The other is from a speech given by Swami Vivekananda at The Parliament of Religions in September of 1893 titled Why We Disagree in which Vivekananda illustrates the cause of variance among us with a charming and quite engaging little narrative.

    They may be of interest in regard to the inherent Oneness of Truth.

  11. You’re preaching to the choir, my friend. The sentence of mine which you quoted does not represent my personal views, but rather the pervasive individualism/relativism that I see in today’s market/consumer spirituality. What I see is a lot of lip service paid to the idea that “truth is one” but in practice a real resistance to any claim that such an objective truth might make on individuals’ lives and freedom.

  12. Infinite Warrior says:

    You’re preaching to the choir, my friend. The sentence of mine which you quoted does not represent my personal views

    Yes, I know. That must be why I so enjoy reading your work. It is quite an enigma “in the world”, though. It never hurts to make a note for posterity. :)

  13. Infinite Warrior says:

    I should add that these are not objective truths. They are subjective, universal truths that we’ve yet to realize we all share in common, the reason being Vivekananda’s wells, methinks.

  14. Okay, you’re making my head spin. How can a truth be “universal” but not “objective,” and how do you understand the distinction between “objective” and “subjective”? Just curious…

  15. Infinite Warrior says:

    how do you understand the distinction between “objective” and “subjective”

    There isn’t one. Aristotle dreamed it up. Push one far enough and it becomes the other. Even what we call “objective” and “subjective” represent a whole. There are no dualities we do not create.

    If the kingdom of heaven is within and among us (and Jesus said it was), then so is everything else. Truth, love, justice, etc. all arise from within. Within all our traditions (religious and “secular”), then, lies a single Truth. Where we’re lacking is in the perception that when we relate these eternal, “subjective/objective” truths to one another, they constitute Universal Truth.

  16. I’m curious if you are familiar with Integral Theory and the four quadrant model of the kosmos. Within it, objectivity and subjectivity are understood as interrelated and interdependent, but hardly indistinguishable.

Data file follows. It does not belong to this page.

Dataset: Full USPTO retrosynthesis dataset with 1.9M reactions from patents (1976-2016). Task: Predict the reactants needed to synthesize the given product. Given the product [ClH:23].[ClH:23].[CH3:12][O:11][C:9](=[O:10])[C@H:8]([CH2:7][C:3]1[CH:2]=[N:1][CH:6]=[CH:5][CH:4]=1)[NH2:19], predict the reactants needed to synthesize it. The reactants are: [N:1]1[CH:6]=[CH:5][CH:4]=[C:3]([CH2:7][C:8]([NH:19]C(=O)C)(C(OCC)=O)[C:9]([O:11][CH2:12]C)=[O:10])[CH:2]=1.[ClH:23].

17. Infinite Warrior says:

    I am.

  18. steve battista says:

    I don’t understand what exactly is your “Christianity.” I am a “fallen” catholic, sometime militant atheist (who thinks agnosticism is a huge cop out.) I am a seeker but I don’t consider myself to have a “faith.” And find the whole concept of “faith” troubling and at times completely ludicrous and ridiculous. I’ve been checking out the polemics of the “wiseasserpents.com” website and am intrigued by the fact that the maker or makers of this website are obviously rather intelligent and well read in alternative viewpoints of reality and/or faith and are at the sametime seemingly king james bible literalists. what is it called when you can have two opposing beliefs working at the same time? I would love to hear other ideas about these wiseasserpents.com people.

    • You think agnosticism is a cop out? Well, there’s your problem. I was always taught that admitting you aren’t sure about something isn’t a sign of weakness, but rather of humility and wisdom. Meanwhile, I suggest you become familiar with the tradition of apophatic mysticism: read Pseudo-Dionysius the Areopagite, Meister Eckhart, The Cloud of Unknowing and John of the Cross, for starters. As for the website you’ve mentioned, I haven’t perused it, but based on a quick glance it looks paranoid and oppositional/dualistic in its thinking. In other words, it says nothing new but what it does say is not particularly in the service of love or wisdom. I’d stay away from it.

  19. steve battista says:

    thanks for the response. i think my agnosticism attitude may be due to a personal problem with a person I know who claims to be an agnostic. my concern with that particular website is how seemingly intelligent people can be so convinced to believe in any one philosophical/theological system so strongly. my guess is their intelligence is working against them. in other words some people’s sophistry is so good is they end up believing in a lie.

    another problem with being an “agnostic” is defining yourself as being unable to know. humility can be very egotistical in nature. and as I was saying, it seems people can be “too” wise.

    another thing about the “wiseasserpents.com” people- the guy actually gave me references to sources and re-readings of stuff that pointed me in the opposite end of what his sophistry was intended to achieve. in other words it seems like this guy (the voice in the video is male) ends up unknowingly being the serpent in the “garden of eden ” he was warning me not to trust.

    again, thank you for your quick reply. I haven’t been getting much sleep lately and have been in intellectual/spiritual free fall. I think a reason a lot of very intelligent people end up believing in a literal “risen from the dead” christ or certain types of what I call deist-buddhism or literal grey aliens spiriting them away every night is because they end up the in thefree fall position where you have to take true responsibility for yourself and you need to stop that sensation of losing control, of falling, and thus end up putting on an imaginary parchute given to you by the risen christ or the grey alien.

  20. steve battista says:

    another problem I have with “the believers” is that though they may not believe in the same things,they all seem to have one thing in common- really poor senses of humor. i mean when these guys try to make a joke, i want to cry, run, or insult them for their bad joke.

    there was this priest I was taught by who did comical renditions of the Noah story. I was 6 or 7 at the time. After class I told him that it was nice that he tried to make me laugh but that all I could think about was all the people that lived on the other side of the world who god didn’t speak to or didn’t get to hear noah’s warning or about it and just drowned. he told me that all the other people were evil and left it at that.

  21. steve battista says:

    i think his answer to me made me laugh.